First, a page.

6 Things That Cause Contractions in Your Third Trimester
You're counting down the days until your due date—but long before that, you may start feeling contractions that will help your baby make their appearance. Here's what to know about what causes contractions in the third trimester.
Contractions won't begin in earnest until the baby's delivery day arrives, but you might feel them on and off during the third trimester. "You may get an occasional, uncomfortable tightening in the stomach—that's your uterus getting its act together, and exercising for the grand finale," says Paul du Treil, M.D., director of maternal and child health at Touro Infirmary in New Orleans. Here are six common causes of contractions in the final weeks of pregnancy.
1. Early Labor
Preterm labor—which occurs before you've finished your 36th week of pregnancy—might cause contractions in pregnant women. It’s characterized by a pattern of twinging or tightening of the uterine wall (not occasional pain) that doesn't go away. "If you're having a lot of contractions for several hours in a row, then you need to come in and be evaluated," says Bart Putterman, M.D., an OB-GYN at Texas Children's Pavilion for Women in Houston. Preterm labor might lead to premature birth, which is linked to fetal breathing problems, low birth weight, vision problems, and other issues.
You may not want to slow down during the third trimester, but overtaxing your body could cause your uterus to start "false" contractions. "If you're doing too much, you could cause Braxton Hicks contractions," Dr. Putterman says. Braxton Hicks are practice contractions that help your body prepare for delivery—and they often go away once you put your feet up and chill. They’re usually sporadic, slightly uncomfortable, and last anywhere from 30 seconds to two minutes. There's no need to call your health care provider for occasional Braxton Hicks contractions; most women notice them sometime after 20 weeks of pregnancy.
Dehydration can also kick-start those false Braxton Hicks contractions, so make sure you're drinking plenty of water. "If a patient calls about their contractions, one of the first things we tell them is to go drink a big glass of water," Dr. Putterman says. "If they don't feel better, they probably need to come in and get checked." As it happens, a too-full bladder can also cause Braxton Hicks contractions, so make sure you urinate often.
4. Having Sex
Having sex has also been linked to Braxton Hicks contractions. It's probably because orgasms and the prostaglandins in semen cause the uterus to contract. These false contractions should subside soon after they begin. As always, call your doctor if they're becoming longer or more intense, or if they fall into a predictable pattern.
5. Pregnancy Complications
If you develop painful contractions and vaginal bleeding, you need to contact the doctor immediately. "If the tightness lasts more than two minutes, they need to call right away," says Siobhan Kubesh, a certified midwife with OBGYN North in Austin. "Contractions that do not go away are a sign of trouble." Even in the thick of labor, your body will give you a short break between contractions, so if your contractions don't take a breather, it could indicate a dangerous complication, such as uterine rupture.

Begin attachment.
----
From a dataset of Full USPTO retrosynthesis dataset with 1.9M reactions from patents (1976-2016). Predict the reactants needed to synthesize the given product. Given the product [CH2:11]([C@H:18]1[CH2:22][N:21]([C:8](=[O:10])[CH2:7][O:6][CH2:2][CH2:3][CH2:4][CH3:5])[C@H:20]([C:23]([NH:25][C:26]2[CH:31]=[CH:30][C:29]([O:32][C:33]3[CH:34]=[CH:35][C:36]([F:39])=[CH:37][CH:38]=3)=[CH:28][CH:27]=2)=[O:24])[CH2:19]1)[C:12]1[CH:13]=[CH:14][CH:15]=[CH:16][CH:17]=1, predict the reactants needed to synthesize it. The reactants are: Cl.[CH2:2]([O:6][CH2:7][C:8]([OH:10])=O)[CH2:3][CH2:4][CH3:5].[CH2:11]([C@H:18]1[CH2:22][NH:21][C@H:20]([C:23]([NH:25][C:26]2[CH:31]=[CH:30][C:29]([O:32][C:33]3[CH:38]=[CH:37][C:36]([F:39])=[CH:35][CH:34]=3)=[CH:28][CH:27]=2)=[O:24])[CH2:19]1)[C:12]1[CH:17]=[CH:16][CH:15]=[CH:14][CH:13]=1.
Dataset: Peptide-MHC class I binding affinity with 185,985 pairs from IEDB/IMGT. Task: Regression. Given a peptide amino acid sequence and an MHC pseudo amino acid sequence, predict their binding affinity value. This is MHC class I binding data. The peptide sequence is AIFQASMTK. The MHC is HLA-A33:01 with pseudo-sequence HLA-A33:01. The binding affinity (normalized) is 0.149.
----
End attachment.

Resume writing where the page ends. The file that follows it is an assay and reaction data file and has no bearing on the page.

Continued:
6. You’re in Labor
The cause of contractions could be joyous: It's finally time for your baby to arrive! Although the contractions may start out irregularly, if you've reached your delivery day, they'll soon start developing a regular rhythm. "If it's real labor, the contractions are going to gradually get closer together and longer and stronger," Dr. Putterman says.
In most cases, doctors will recommend that you head for the hospital or birthing center once your contractions are a minute long and start four to five minutes apart. But your health care provider may suggest a different threshold for you, depending on your risk factors, your proximity to the hospital, and other individual issues. Follow your doctor or midwife's advice—and get ready to snuggle that baby!
Note: If you’re antsy to deliver your baby, you may wonder how to start contractions on your own—and we’re talking actual labor contractions instead of the false Braxton Hicks ones. However, experts agree that it’s best to wait things out as long as possible. Vital fetal development happens even in the last weeks of pregnancy, and inducing labor yourself can have negative consequences. That said, certain movements (such as pelvic tilts and sitting on a birthing ball) can help move the baby into the proper position, which might put favorable circumstances in place for delivery. Having sex, walking around, and paying attention to your body’s alignment can also soften the cervix to encourage contractions. Talk to your doctor (or check out this article) for more information on how to start contractions to induce labor.